In 2008, researchers Jessica Tracy and David Matsumoto studied the body language of blind athletes at the 2004 Paralympics against their sighted counterparts. The researchers found that athletes who had been blind their whole life exhibited the same physical behaviour as sighted athletes after winning an event, despite the fact that they had never seen the stereotypical image of a victorious athlete. Both blind and sighted competitors would puff their chest out, tilt their head back and raise their arms in victory.

Tracy and Matsumoto’s study demonstrated that humans have an innate physical response to success. In fact, Tracy suggested that our physical expressions of pride may have evolved from survival skills: in order to assert our dominance we must make ourselves as big as possible.

In any case, the study of blind athletes clarified one thing: there is an intrinsic link between confidence and physicality. Interestingly, the process is actually reciprocal. Just as our bodies react physically to feelings of success, we can trigger our brain to feel confidence through our body language.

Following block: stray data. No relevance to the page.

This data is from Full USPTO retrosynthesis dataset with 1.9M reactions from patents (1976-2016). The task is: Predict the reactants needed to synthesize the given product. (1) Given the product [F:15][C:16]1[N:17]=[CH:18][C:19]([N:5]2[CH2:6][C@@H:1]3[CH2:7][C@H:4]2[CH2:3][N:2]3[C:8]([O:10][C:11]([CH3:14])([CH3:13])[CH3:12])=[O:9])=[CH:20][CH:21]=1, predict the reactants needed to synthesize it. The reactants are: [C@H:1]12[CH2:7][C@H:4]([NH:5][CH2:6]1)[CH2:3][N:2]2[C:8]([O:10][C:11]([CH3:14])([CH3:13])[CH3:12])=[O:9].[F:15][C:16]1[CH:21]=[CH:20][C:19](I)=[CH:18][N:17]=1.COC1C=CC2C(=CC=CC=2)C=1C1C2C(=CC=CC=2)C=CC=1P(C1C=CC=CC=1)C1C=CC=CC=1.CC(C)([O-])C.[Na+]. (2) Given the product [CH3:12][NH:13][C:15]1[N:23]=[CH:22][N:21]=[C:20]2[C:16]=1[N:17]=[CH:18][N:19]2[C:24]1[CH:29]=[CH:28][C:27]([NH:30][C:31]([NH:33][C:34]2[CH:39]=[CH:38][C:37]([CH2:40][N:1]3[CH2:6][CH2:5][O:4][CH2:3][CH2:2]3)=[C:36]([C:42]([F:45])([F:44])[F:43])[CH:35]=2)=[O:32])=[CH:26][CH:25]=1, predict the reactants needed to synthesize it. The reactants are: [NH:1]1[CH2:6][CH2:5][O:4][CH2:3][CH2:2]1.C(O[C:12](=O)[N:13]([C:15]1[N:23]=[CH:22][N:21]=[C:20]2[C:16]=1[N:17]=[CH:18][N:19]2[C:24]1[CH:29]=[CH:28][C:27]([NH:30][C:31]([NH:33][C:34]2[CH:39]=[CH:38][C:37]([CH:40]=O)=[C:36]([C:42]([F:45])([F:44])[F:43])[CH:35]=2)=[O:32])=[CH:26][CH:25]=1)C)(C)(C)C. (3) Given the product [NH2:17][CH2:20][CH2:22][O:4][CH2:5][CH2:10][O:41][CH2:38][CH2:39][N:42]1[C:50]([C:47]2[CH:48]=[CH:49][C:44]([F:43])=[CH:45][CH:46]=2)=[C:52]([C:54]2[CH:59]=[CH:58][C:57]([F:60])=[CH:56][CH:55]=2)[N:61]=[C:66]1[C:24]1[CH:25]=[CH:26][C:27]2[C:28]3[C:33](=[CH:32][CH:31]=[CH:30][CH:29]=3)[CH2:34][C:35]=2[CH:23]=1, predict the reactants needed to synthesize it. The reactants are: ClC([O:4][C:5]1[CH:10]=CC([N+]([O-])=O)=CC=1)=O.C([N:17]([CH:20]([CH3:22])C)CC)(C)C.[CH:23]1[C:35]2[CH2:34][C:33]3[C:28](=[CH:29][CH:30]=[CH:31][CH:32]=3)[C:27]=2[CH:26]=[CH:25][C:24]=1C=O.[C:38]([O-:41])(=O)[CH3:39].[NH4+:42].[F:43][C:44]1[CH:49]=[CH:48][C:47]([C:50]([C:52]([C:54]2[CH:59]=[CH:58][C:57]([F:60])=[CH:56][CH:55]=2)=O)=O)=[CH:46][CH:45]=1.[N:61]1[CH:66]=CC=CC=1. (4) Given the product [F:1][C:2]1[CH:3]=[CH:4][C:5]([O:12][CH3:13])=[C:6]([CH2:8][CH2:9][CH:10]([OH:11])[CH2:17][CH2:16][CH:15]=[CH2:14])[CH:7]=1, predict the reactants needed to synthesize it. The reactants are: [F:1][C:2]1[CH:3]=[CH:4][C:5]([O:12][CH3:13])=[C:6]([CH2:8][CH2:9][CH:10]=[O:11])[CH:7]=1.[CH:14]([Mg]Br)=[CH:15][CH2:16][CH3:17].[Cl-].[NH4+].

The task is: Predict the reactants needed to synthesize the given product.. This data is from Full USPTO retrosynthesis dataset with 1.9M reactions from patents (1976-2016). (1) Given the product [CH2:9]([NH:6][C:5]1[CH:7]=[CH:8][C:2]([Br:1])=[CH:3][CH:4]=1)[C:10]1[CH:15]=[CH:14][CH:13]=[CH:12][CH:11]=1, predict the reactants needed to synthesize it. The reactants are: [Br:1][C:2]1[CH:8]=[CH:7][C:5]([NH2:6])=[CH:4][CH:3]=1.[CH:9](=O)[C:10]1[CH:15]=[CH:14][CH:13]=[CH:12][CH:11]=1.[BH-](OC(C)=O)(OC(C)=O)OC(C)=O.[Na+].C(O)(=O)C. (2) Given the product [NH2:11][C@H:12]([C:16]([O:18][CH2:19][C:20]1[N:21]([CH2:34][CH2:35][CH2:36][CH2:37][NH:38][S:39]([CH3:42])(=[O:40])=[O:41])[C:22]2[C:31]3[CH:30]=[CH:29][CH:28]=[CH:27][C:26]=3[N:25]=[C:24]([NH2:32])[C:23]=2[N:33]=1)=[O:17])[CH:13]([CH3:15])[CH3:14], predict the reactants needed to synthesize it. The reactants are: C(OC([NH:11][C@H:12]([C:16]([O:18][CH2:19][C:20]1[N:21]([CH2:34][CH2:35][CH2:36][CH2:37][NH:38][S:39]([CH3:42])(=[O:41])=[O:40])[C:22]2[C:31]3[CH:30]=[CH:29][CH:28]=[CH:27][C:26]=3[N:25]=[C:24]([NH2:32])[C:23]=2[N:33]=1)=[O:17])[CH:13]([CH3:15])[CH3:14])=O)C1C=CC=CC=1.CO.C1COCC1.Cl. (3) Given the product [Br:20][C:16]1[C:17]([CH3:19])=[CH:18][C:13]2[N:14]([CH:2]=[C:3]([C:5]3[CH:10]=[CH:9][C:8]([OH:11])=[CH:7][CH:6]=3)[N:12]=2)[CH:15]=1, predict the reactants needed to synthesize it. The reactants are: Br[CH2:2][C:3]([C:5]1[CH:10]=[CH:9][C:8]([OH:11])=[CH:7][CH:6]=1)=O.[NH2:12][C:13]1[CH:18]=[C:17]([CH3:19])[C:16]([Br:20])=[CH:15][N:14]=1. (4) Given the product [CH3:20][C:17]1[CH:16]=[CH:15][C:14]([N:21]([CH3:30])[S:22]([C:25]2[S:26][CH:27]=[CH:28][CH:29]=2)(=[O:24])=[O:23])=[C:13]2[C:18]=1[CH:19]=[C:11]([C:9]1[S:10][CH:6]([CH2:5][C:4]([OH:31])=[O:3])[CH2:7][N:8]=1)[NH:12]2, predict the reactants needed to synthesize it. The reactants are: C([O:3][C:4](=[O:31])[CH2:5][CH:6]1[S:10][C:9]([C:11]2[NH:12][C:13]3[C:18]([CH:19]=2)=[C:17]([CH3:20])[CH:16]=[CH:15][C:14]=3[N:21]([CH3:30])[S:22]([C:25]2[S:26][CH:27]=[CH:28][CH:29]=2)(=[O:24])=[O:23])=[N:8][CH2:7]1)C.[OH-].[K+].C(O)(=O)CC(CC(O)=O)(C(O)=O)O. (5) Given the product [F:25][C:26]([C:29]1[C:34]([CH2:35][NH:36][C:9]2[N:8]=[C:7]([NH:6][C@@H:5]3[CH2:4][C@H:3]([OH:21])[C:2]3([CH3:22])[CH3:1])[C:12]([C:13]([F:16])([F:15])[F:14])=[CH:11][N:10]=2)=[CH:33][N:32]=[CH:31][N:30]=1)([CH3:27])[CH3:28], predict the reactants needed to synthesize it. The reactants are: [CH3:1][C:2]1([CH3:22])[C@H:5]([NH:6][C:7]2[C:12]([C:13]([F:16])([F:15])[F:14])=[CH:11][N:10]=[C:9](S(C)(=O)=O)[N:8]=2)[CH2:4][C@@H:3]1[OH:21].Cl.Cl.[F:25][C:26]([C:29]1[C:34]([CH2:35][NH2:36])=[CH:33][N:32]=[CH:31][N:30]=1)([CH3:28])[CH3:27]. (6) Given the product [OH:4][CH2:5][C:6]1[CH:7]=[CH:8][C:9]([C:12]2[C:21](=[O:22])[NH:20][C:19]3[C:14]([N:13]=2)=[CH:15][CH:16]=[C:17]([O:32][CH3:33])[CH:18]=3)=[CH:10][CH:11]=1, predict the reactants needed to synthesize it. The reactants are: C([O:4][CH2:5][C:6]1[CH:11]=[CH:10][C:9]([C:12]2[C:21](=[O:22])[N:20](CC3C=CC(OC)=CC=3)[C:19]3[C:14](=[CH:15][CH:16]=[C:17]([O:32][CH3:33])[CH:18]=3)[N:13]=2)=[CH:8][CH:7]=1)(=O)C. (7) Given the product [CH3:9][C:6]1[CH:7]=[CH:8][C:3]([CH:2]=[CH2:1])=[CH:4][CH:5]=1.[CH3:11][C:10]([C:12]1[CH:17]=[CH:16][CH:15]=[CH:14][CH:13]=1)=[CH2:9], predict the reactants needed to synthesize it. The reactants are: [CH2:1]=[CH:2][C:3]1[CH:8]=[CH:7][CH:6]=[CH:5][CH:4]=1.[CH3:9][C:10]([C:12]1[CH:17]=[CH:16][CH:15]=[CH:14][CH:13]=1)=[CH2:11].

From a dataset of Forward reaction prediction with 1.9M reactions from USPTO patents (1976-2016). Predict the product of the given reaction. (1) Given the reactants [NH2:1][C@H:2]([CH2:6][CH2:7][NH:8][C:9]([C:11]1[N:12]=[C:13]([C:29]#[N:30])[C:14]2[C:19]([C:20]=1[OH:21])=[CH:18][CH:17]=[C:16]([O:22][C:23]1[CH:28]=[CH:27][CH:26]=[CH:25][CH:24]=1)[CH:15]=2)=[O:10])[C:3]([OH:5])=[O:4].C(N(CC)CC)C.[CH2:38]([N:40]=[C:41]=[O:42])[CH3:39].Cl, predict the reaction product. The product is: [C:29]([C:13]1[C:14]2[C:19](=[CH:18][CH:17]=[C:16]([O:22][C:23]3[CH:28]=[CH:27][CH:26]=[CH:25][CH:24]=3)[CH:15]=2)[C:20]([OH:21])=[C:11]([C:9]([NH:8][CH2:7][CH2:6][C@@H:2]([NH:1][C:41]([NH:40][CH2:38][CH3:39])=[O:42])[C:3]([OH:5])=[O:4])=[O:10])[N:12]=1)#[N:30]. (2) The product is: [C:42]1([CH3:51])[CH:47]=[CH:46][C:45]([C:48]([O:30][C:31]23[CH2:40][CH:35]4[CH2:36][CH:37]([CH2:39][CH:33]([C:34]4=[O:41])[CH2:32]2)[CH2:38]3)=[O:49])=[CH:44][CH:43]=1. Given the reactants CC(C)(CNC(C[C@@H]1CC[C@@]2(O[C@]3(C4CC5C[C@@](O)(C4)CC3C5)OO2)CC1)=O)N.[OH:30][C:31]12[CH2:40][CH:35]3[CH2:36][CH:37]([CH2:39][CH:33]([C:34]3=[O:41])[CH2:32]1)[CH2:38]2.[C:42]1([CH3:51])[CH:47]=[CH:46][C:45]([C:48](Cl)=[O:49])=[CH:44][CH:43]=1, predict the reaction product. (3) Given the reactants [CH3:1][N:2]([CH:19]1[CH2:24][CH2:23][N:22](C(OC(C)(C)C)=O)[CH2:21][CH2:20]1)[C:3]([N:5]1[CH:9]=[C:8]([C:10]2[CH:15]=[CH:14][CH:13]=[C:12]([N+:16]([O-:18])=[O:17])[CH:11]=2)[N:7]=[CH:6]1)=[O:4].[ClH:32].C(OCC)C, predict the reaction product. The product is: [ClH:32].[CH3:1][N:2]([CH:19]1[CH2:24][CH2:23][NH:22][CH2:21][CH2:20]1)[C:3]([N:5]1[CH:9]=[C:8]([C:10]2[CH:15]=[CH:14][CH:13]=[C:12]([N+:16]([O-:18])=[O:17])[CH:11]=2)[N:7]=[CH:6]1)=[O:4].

In her 2012 TED Talk, Harvard sociologist Amy Cuddy excavated the link between posture and confidence. She conducted a study in which she asked a number of people – both men and women – to “pose like Wonder Woman” for two minutes. Then, she asked them to take a gamble. The posers were found increasingly more likely to take a risk than the control group. People who posed like Wonder Woman – standing tall, feet apart, elbows out, hands on hips – experienced a 20% rise in testosterone levels, and a 15% decrease in cortisol, the hormone associated with stress. Their anxiety levels plummeted while their confidence and self-esteem soared.

Ahead of stressful events – whether it’s public speaking, presentations, or interviews with investors – it is advantageous to take a moment in private to physically manifest confidence. When we stand tall, put our hands in the air and take up space, we can assert our dominance. This triggers confidence which, in turn, can pull us through. Before I give a speech or want to be at my best, I take a private minute in the cubicle of a toilet or somewhere where I can’t be seen, and raise my arms like I have just won an important race or sports event. I breathe deeply and feel the power filling me. Then I’m prepared, confident and ready to be my best.

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